Bonsai Exports by Major Countries and Regions
Bonsai is particularly popular in China. Why is this? China's wealthy collect bonsai as a symbol of prosperity. According to a report on the lifestyles of China's rich2, if we exclude mass entertainment such as watching movies or listening to music, then bonsai beats calligraphy and handicrafts into first place as the most common hobby or creative activity of this social grouping. As for people who gave bonsai as their hobby, if they are categorized according to the income of MasterCard holders, then we can see that a high ratio of respondents belong to social classes that could be described as rich or very rich. Even more interestingly, a high proportion of the Cultural Revolution generation (people who were in their teens to 30s during the Cultural Revolution and are now aged between 55-75), a generation usually prone to frugality, also mentioned bonsai as their favorite pastime. The current Chinese enthusiasm for bonsai shares many similarities with the past boom, occurred during rapid economic growth, in Japan, when Japanese people competed with each other to buy beauty products and luxury brand products from Western countries.
After undergoing rapid post-war growth, the Japanese became materially wealthy, and before long many people began to seek spiritual fulfillment too. The Japanese began to live more convenient, Westernized lifestyles. The backbone of the economy shifted from primary industries to secondary industries and on to tertiary industries. Likewise, the desires of the Japanese shifted from "quantity" to "quality." It may be that China is now following the same process.
China is currently moving from being "the world's factory" to "the world's market." Economic growth has led to the emergence of a large number of wealthy people. China is now trying to attract investment into service industries and is attempting to shift its industrial structure through the development of a tertiary sector.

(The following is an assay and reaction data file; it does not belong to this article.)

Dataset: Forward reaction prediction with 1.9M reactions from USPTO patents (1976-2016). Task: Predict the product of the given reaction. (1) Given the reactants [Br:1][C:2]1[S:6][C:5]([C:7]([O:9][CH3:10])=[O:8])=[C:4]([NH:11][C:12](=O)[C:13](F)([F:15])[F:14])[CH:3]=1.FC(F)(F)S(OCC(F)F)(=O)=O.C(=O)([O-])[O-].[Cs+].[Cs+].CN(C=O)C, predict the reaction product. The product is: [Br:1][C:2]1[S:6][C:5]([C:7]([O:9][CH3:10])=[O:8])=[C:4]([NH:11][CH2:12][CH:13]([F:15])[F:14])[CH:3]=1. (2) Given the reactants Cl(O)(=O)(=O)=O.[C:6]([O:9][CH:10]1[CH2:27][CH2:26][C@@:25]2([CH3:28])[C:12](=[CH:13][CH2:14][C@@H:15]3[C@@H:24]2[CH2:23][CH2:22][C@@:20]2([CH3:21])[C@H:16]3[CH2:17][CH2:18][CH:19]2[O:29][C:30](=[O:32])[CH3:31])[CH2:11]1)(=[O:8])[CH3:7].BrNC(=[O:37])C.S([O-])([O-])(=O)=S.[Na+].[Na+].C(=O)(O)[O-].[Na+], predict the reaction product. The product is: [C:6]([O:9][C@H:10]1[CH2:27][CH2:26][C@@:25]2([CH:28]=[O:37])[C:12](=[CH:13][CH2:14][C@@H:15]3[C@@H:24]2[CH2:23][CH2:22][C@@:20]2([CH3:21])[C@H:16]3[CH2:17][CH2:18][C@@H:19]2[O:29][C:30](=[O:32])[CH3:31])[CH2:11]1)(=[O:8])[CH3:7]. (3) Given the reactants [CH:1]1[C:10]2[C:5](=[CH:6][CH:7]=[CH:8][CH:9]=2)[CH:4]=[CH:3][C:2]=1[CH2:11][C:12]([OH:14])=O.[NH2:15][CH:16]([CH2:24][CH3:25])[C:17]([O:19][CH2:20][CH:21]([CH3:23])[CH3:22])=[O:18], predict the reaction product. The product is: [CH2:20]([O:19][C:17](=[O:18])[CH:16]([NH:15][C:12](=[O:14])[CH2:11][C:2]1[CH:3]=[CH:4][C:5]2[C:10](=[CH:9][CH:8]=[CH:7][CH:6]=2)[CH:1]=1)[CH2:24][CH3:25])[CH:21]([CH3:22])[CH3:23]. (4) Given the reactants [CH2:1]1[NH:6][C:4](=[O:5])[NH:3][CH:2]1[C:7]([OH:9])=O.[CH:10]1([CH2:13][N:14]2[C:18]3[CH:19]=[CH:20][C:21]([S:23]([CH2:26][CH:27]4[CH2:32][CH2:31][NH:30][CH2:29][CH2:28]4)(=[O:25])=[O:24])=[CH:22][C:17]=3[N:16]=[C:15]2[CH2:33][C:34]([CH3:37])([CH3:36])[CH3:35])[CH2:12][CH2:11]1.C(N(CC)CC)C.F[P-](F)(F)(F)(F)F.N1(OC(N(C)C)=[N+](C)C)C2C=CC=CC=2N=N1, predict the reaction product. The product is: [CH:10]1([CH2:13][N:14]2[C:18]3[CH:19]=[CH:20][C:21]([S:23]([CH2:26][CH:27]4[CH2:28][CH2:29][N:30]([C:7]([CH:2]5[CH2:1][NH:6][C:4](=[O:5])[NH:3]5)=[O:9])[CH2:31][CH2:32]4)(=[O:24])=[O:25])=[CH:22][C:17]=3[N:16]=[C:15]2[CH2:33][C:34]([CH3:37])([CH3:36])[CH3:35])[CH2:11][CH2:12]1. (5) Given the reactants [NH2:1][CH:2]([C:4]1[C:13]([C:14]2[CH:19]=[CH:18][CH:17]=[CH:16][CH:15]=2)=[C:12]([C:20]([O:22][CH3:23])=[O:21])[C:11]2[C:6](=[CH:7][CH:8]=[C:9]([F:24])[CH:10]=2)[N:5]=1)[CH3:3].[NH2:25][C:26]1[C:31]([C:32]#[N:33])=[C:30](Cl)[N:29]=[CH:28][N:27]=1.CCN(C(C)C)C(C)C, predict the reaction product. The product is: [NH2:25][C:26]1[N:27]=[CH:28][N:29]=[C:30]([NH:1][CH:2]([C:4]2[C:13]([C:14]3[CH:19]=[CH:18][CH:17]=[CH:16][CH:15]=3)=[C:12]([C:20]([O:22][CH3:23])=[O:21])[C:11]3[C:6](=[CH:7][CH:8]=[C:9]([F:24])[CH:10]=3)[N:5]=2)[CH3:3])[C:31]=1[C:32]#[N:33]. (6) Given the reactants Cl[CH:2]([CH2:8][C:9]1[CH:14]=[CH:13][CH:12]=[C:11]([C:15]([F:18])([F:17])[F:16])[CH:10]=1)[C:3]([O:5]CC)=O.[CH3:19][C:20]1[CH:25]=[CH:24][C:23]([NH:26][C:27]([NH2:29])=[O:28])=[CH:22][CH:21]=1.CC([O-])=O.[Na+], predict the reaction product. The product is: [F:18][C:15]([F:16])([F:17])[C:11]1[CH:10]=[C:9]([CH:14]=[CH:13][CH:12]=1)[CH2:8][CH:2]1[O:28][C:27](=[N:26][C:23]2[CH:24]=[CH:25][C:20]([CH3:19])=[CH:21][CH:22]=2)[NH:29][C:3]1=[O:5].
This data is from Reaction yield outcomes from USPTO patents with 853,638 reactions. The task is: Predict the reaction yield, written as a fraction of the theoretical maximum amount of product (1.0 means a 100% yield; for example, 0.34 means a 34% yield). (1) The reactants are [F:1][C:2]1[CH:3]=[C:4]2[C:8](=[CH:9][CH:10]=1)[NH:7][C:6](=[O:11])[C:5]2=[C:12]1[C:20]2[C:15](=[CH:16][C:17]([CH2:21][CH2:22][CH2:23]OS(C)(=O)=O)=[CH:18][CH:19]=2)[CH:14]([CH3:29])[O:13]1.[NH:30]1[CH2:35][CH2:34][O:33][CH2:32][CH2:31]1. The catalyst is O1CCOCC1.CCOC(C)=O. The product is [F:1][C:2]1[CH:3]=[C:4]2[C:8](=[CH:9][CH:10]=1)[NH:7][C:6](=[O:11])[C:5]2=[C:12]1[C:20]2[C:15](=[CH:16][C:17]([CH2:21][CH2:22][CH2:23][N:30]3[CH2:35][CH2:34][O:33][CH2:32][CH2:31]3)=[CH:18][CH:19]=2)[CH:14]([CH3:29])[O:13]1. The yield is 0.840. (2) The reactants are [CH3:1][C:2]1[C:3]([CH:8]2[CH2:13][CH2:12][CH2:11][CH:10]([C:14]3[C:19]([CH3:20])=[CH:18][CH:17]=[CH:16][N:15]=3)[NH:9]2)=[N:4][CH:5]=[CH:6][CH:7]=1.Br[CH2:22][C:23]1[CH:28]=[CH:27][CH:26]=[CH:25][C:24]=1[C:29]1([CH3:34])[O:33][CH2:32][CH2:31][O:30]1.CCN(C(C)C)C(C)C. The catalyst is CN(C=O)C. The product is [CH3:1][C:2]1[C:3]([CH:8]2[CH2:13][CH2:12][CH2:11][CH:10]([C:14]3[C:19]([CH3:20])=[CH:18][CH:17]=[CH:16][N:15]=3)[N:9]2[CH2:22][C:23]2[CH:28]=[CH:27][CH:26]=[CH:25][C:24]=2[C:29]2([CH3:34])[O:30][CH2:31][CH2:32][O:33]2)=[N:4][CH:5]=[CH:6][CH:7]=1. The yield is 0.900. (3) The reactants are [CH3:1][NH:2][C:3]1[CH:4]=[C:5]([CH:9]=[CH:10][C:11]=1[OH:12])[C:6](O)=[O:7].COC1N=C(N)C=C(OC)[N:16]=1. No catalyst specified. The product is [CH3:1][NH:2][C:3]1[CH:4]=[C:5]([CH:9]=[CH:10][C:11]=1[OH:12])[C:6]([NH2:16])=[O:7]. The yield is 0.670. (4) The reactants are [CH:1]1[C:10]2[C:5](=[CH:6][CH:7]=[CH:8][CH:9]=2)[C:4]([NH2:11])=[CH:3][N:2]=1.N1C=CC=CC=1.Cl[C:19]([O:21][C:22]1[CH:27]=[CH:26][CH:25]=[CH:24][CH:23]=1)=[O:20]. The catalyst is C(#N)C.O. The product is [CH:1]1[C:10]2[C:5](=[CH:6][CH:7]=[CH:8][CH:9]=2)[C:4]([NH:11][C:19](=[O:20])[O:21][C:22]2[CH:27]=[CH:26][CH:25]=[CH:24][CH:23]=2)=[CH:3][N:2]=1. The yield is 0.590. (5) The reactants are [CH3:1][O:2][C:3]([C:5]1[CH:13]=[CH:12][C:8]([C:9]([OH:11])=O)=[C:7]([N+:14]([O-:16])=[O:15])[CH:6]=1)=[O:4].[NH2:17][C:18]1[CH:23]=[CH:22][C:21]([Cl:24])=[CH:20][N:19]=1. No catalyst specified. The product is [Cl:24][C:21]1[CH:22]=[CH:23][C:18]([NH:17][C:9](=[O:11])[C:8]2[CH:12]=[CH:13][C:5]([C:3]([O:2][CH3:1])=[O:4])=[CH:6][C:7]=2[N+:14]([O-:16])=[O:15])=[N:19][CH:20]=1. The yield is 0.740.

"Chiyo-no-Matsu": invaluable tray of Japanese white pine (Photo courtesy of the Omiya Bonsai Art Museum)
Promoting Japan through bonsai
In determining the quality of the tree, an appreciation of bonsai takes in four key points: (1) The stability and strength of the root spread, (2) The gracefulness of the way the trunk tapers upwards, (3) The balance of the branches and (4) The simulation of age and maturity. In other words, the value of a bonsai is decided by how well the grower can subtly refine the aesthetic feeling of the tree whilst respecting its innate, natural essence. This practice has a spiritual dimension to it, namely an appreciation of beauty. It would be no exaggeration to say that bonsai embodies a uniquely Japanese sense of beauty and mind. This is what makes bonsai suitable for inclusion under the label "Cool Japan."
(Masaki Tanaka / Overseas Business Support Division)
Note 1 :
An article called "Japan's Gross National Cool" (McGray, 2002), from the US diplomacy magazine "Foreign Policy," discussed how Japan, through the development of its own unique pop culture, had become a cultural superpower furnished with a new growth engine of "Gross National Cool (GNC)." This concept was picked up by the Japanese media after the translated version appeared in "Chuo Koron" in 2003 (See P.86, "Hitotsubashi Business Review Winter 2010 Edition," Takeshi Matsui).
Note 2 :
JMA Research Institute "Report on the Lifestyles of China's Wealthy", 2008.